Traditionally, companies embraced a DevOps mindset to monitor internal and external events and gain operability. They used tools with dashboards, alerting and a pre-defined set of metrics, and logs to detect a known set of failures. But recently, a new term, “observability,” is gaining a lot of attention.
Dubbed as “monitoring-on-steroids,” data observability is becoming the holy grail in data engineering for anyone building out real-time capabilities that allow to explore the unknown-unknowns and more easily navigate from the effects to the cause.
In fact, the premise of observability goes beyond traditional log monitoring and troubleshooting applications. By allowing the questions to be asked and the systems to manage themselves, using artificial intelligence (AI) and machine learning (ML), observability fulfills the undisputed need in data engineering for better monitoring or a more inclusive debugging and diagnostics method that can handle the volume, velocity, and variety of the data being collected and find solutions to “unknown unknowns” in the complexity of today’s increasingly distributed systems and modern infrastructures.
Monitoring and Observability are close cousins and complementary to each other.
Does this make data monitoring completely different from data observability? Nope! In reality, monitoring and observability are close cousins and complementary to each other that answer the most pertinent question – What’s broken and why?
While both concepts have been known for decades, their application in the software world and especially in the data world is something new. So this is a good direction as part of the evolution of stack and tools that we see in the data world.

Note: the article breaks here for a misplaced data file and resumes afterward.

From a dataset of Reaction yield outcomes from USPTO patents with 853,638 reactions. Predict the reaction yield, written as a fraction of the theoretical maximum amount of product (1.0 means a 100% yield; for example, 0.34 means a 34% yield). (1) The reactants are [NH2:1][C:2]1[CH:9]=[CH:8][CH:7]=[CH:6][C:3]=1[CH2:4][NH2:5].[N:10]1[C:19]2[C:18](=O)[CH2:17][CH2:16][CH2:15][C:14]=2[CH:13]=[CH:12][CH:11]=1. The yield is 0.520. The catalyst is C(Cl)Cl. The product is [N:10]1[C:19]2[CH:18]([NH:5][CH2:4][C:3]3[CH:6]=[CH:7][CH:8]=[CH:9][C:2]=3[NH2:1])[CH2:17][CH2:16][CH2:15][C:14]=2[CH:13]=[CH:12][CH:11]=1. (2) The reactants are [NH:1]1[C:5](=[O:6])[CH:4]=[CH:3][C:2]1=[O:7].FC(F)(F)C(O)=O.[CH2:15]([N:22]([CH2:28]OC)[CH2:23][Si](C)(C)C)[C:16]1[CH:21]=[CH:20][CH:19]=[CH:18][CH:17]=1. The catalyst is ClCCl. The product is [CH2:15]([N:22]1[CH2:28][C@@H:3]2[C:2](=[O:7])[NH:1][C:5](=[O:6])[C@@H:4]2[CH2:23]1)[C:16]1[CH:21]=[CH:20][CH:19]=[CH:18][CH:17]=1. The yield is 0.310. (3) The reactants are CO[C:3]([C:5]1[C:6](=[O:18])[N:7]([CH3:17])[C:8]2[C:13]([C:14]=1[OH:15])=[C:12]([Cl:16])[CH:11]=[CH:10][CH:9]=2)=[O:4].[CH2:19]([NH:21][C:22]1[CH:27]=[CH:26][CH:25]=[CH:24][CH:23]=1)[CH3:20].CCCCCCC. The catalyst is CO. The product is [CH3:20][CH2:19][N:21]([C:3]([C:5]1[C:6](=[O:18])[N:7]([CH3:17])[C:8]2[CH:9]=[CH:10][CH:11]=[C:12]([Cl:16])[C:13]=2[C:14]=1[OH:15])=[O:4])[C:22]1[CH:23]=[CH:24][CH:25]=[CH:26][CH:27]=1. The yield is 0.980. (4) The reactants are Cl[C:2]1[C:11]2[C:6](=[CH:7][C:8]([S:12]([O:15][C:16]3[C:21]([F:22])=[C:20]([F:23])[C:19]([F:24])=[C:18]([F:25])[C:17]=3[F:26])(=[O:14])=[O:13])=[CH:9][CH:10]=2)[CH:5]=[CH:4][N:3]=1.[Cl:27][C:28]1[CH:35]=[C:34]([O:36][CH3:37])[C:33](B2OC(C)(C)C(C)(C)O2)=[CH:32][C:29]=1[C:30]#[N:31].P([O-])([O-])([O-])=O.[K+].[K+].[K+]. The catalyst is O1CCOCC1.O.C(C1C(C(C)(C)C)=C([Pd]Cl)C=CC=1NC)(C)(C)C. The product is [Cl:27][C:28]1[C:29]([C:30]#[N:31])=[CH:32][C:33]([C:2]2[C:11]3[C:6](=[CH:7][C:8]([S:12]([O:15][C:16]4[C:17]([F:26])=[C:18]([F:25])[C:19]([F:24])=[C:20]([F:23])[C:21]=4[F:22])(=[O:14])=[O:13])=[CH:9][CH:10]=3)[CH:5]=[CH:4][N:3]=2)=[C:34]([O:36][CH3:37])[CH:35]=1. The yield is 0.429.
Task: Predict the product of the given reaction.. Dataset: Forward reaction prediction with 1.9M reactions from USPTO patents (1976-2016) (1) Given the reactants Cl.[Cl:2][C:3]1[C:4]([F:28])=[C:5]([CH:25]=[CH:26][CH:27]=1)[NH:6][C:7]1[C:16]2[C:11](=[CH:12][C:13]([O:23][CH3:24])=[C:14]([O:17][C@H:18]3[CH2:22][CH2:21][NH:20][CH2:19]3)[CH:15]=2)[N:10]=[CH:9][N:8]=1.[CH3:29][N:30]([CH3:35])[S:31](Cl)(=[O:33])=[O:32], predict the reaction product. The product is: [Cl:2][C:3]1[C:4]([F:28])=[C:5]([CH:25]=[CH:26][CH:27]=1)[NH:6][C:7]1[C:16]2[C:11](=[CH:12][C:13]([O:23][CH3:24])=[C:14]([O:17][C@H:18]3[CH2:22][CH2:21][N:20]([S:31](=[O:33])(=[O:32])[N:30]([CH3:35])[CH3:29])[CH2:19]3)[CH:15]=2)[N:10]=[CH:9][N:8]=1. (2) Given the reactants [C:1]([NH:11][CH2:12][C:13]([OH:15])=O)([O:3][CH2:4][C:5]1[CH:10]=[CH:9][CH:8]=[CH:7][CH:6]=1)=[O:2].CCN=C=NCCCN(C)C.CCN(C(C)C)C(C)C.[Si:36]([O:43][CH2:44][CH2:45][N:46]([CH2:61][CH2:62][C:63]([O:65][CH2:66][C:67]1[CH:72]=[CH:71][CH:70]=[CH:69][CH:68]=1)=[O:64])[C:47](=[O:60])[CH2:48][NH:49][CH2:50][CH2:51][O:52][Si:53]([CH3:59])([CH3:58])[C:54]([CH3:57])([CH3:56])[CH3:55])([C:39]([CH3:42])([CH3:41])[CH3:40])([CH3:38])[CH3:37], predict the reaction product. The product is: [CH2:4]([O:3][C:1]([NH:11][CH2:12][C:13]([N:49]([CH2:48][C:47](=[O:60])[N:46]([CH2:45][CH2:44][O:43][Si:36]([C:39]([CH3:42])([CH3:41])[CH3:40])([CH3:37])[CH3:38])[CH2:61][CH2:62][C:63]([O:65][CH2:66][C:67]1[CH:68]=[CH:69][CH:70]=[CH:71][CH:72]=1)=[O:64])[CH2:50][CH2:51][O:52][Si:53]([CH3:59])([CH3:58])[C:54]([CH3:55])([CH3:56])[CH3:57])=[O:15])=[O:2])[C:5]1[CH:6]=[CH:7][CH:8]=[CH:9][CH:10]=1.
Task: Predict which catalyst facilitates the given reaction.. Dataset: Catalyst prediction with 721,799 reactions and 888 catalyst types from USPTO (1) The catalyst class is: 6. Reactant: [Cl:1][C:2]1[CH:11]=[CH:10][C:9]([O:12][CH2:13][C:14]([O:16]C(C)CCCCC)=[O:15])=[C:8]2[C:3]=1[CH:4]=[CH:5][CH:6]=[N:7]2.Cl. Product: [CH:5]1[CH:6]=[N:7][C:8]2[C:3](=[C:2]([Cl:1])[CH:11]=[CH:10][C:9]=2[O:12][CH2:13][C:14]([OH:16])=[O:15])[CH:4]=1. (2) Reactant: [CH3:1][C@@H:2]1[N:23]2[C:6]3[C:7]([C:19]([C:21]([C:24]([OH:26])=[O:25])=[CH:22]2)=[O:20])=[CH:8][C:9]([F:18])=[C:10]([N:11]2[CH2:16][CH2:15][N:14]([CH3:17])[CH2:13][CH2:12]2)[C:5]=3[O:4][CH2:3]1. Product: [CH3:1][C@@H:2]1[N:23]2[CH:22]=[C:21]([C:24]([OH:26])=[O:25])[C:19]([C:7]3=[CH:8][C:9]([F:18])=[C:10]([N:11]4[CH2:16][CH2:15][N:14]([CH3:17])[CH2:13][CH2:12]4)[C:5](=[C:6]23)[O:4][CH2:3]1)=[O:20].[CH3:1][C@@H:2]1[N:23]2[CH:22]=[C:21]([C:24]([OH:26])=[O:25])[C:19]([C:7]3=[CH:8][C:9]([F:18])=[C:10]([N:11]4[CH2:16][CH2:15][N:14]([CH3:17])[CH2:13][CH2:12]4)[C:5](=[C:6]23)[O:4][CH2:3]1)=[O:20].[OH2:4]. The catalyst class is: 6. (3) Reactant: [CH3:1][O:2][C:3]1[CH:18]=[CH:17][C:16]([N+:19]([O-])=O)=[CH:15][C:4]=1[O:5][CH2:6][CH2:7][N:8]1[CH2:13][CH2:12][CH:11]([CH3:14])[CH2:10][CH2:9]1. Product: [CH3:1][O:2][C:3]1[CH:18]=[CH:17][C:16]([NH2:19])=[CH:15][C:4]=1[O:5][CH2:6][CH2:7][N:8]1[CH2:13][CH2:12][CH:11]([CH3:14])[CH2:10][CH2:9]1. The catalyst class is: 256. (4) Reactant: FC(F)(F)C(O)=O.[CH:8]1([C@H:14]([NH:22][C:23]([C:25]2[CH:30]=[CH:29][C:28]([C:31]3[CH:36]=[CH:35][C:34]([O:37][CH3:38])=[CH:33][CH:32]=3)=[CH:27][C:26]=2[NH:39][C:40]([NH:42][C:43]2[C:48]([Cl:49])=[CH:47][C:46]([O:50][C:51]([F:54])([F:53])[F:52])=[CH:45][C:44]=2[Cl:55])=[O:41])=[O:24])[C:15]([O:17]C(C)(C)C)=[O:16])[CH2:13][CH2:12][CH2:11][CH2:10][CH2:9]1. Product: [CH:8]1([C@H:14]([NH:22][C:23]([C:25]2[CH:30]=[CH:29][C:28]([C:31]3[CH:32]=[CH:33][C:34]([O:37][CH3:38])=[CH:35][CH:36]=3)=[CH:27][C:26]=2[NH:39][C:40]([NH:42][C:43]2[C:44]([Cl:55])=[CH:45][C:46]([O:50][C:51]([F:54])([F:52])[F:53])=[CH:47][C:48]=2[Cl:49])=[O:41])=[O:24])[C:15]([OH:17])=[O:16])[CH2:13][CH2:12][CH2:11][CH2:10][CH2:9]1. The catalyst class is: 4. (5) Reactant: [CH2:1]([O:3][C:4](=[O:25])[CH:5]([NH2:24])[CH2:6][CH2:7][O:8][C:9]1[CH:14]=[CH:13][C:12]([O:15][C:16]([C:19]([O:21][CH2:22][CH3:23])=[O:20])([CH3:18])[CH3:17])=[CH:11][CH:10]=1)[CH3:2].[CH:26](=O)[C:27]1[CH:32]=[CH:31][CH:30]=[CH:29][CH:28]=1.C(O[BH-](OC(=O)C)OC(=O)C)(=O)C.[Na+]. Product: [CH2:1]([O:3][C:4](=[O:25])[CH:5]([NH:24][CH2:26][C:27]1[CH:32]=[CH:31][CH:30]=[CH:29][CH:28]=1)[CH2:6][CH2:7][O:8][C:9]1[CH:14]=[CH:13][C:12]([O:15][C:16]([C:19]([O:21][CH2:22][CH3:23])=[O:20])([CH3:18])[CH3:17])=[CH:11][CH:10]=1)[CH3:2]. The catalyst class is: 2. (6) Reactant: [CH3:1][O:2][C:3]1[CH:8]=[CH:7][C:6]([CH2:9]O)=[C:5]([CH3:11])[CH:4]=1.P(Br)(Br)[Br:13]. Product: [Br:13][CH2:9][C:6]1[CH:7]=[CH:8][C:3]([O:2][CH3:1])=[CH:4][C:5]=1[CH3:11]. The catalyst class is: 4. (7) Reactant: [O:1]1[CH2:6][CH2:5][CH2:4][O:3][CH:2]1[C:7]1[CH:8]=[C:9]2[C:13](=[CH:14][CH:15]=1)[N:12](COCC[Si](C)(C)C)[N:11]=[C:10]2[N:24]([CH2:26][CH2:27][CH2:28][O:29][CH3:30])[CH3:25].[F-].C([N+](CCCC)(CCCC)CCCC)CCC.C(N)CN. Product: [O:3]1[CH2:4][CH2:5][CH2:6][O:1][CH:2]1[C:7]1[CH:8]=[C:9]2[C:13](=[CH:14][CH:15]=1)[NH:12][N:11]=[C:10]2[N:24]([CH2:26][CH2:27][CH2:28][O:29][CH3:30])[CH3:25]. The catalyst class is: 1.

Traditionally and typically,
Naturally, a few questions arise here! First, does this mean that monitoring is not enough when it comes to unknown unknowns or unpredicted failures? Is monitoring insufficient? Doesn’t it matter anymore?
The truth is that the difference between monitoring and observability is only in the definition rather than application, where you can find a significant overlap. But, undoubtedly, observability isn’t a substitute for monitoring and doesn’t eliminate the need for monitoring.
Instead of debating about the differences between data monitoring and data observability tools, we must discuss the need of the hour today, i.e., building an ecosystem where monitoring and data observability components co-exist to understand when/why something went wrong. This ecosystem is essential in an ever-changing world of data pipelines, and ML model pipelines either deployed on data ops or MLOps infrastructure.
In fact, it is a progression from having an accurate dashboard to automation of decision science using AI/ML. At the end of this journey, both the data and business teams must be able to ask and find the answer to the fundamental question – Is my data reliable?
As a leader in both monitoring and observing data and data quality for enterprises, Qualdo™ aims to solve both reliability and observability challenges by bringing together the following three principles:
By applying these principles, Qualdo™ offers peace of mind for the data-engineering and data science teams by addressing the two questions: What (symptom) is broken and why (cause)? It allows you to easily navigate from effects to causes.
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